Demons Dèmoni

Lamberto Bava, Italy, 1985, 35mm, 1.66, colour, 88′, in English with Slovene subtitles



In a cavernous Berlin cinema the unsuspecting audience settles down for a secret screening. It’s the premiere of a horror movie. In the film-within-the-film, two young couples rummage around a graveyard when all hell breaks loose. The celluloid nightmare spills from the screen and penetrates reality as a contagious epidemic turns patrons into bloodthirsty demons. To the tunes of Billy Idol, Scorpions and Mötley Crüe, conducted by Goblin’s Claudio Simonetti, the sealed tomb of cinema Metropol is quickly running out of survivors.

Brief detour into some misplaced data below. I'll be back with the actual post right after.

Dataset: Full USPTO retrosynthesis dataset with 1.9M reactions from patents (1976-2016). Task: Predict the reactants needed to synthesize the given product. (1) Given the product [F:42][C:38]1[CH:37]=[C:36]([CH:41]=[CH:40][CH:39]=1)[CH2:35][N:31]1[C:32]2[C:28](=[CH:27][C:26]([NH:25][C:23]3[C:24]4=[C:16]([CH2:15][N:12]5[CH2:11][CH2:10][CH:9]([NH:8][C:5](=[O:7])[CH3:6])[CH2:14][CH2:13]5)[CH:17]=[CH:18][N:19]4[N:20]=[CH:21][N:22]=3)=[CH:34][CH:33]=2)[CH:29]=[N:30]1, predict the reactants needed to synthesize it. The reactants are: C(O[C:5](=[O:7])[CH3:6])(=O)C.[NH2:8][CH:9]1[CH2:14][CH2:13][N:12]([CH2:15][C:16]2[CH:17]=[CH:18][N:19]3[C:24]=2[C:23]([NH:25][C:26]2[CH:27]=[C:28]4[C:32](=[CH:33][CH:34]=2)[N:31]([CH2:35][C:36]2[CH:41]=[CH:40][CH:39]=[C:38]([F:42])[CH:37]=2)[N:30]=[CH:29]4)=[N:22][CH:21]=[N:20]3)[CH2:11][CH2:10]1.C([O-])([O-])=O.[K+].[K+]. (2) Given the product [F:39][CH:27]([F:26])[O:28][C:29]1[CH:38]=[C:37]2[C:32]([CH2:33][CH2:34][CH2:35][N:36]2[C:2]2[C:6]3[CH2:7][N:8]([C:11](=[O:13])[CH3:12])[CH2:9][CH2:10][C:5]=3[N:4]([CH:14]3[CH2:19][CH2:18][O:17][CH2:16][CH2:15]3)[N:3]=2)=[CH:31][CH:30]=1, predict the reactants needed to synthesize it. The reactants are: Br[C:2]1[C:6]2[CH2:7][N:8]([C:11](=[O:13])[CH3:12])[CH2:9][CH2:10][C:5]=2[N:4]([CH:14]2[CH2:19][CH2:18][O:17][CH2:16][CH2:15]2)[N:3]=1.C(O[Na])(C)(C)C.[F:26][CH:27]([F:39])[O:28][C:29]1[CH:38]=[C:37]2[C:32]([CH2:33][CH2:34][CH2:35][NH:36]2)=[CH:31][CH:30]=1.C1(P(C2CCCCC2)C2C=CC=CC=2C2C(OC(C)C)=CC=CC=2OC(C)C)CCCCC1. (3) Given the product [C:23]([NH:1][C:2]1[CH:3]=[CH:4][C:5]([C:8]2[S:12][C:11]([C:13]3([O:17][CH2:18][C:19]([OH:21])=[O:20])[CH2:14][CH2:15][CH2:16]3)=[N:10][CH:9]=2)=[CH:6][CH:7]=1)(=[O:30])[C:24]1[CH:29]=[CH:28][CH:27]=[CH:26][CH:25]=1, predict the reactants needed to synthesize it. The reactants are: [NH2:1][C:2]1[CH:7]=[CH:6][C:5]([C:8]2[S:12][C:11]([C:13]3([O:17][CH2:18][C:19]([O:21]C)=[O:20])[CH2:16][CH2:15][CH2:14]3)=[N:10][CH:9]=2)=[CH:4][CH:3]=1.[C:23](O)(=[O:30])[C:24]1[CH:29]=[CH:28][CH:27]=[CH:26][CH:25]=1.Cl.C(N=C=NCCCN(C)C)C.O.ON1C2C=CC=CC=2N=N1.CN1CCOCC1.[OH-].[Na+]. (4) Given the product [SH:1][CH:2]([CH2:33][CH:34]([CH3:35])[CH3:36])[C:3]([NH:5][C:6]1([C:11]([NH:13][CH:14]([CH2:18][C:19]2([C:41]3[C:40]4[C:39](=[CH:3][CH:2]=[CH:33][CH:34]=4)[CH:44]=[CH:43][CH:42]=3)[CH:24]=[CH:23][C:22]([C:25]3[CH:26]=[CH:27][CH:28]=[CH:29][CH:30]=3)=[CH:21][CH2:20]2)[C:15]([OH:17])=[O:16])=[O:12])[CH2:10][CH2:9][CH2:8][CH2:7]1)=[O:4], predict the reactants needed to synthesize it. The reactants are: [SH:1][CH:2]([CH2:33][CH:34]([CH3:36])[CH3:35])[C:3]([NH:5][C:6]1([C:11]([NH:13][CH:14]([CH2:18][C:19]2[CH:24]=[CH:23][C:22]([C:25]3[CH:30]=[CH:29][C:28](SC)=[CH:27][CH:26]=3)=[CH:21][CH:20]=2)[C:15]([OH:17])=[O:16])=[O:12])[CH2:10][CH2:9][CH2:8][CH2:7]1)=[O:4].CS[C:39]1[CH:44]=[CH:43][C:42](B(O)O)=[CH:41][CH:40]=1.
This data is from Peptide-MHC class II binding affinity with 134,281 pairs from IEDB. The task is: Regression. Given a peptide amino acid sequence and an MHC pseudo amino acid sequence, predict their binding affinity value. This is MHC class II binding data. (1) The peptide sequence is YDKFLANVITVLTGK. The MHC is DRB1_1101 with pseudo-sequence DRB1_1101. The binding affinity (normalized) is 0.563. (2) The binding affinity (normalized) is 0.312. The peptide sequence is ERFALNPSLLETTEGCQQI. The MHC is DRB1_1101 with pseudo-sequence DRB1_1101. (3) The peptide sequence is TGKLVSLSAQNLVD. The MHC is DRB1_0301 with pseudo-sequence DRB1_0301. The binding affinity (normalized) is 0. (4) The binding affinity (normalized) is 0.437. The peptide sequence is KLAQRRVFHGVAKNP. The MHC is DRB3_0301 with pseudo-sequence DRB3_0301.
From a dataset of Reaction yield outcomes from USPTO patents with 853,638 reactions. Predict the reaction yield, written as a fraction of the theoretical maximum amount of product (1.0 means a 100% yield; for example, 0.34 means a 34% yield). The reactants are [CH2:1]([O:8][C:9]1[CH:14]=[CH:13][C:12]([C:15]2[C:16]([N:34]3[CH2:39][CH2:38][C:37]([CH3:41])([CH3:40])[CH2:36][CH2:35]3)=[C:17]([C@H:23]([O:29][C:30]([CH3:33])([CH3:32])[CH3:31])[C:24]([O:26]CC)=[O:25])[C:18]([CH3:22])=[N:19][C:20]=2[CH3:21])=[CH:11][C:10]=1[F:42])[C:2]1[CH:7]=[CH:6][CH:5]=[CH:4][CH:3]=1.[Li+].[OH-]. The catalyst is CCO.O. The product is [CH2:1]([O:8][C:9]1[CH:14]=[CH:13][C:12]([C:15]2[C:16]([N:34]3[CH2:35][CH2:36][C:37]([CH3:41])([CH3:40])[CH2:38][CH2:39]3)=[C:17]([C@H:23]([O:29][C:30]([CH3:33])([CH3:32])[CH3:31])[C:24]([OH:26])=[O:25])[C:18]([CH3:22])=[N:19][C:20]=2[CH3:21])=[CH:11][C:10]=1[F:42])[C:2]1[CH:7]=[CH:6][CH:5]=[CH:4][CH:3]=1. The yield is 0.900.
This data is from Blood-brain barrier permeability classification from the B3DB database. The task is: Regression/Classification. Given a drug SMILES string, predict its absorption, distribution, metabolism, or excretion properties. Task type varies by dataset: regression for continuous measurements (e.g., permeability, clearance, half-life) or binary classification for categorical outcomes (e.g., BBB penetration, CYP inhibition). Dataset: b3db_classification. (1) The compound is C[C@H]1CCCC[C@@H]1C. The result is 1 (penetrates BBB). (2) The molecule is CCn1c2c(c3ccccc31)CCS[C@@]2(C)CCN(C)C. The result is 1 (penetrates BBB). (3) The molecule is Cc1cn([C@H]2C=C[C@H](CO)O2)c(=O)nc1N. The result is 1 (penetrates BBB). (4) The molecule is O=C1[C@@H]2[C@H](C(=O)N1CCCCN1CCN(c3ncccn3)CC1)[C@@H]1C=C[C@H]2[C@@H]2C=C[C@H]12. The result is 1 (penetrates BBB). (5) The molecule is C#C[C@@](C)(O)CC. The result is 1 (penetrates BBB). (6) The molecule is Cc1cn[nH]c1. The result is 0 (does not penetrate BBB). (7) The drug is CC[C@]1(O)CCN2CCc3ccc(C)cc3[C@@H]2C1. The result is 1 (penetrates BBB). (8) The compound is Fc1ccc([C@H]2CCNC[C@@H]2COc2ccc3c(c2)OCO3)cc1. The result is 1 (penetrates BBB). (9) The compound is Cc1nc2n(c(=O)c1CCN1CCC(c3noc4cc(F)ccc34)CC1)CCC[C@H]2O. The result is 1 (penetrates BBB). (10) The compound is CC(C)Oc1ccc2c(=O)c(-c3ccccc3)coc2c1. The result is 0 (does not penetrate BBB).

Directed by horror maestro Lamberto Bava, son of Italian horror legend and godfather of giallo Mario Bava, co-written and coproduced by genre giant Dario Argento with special effects by virtuoso Sergio Stivaletti, Demos are a baroque triumph overflowing with buckets of blood and slime.
“If one movie sums up what had become of Eurohorror in the 1980s, it’s Demons.”
– Kim Newman, 100 European Horror Films

Demons launched Lamberto Bava as one of Italian fantastic cinema’s most important auteurs, and marked the beginning of the collaboration between Bava and Dario Argento, who produced the film. It’s an important work that re-launched the horror genre in Italy for several years and influenced my other films in the years to come.”
– Luigi Cozzi and Antonio Tentori, Italian Horror Movies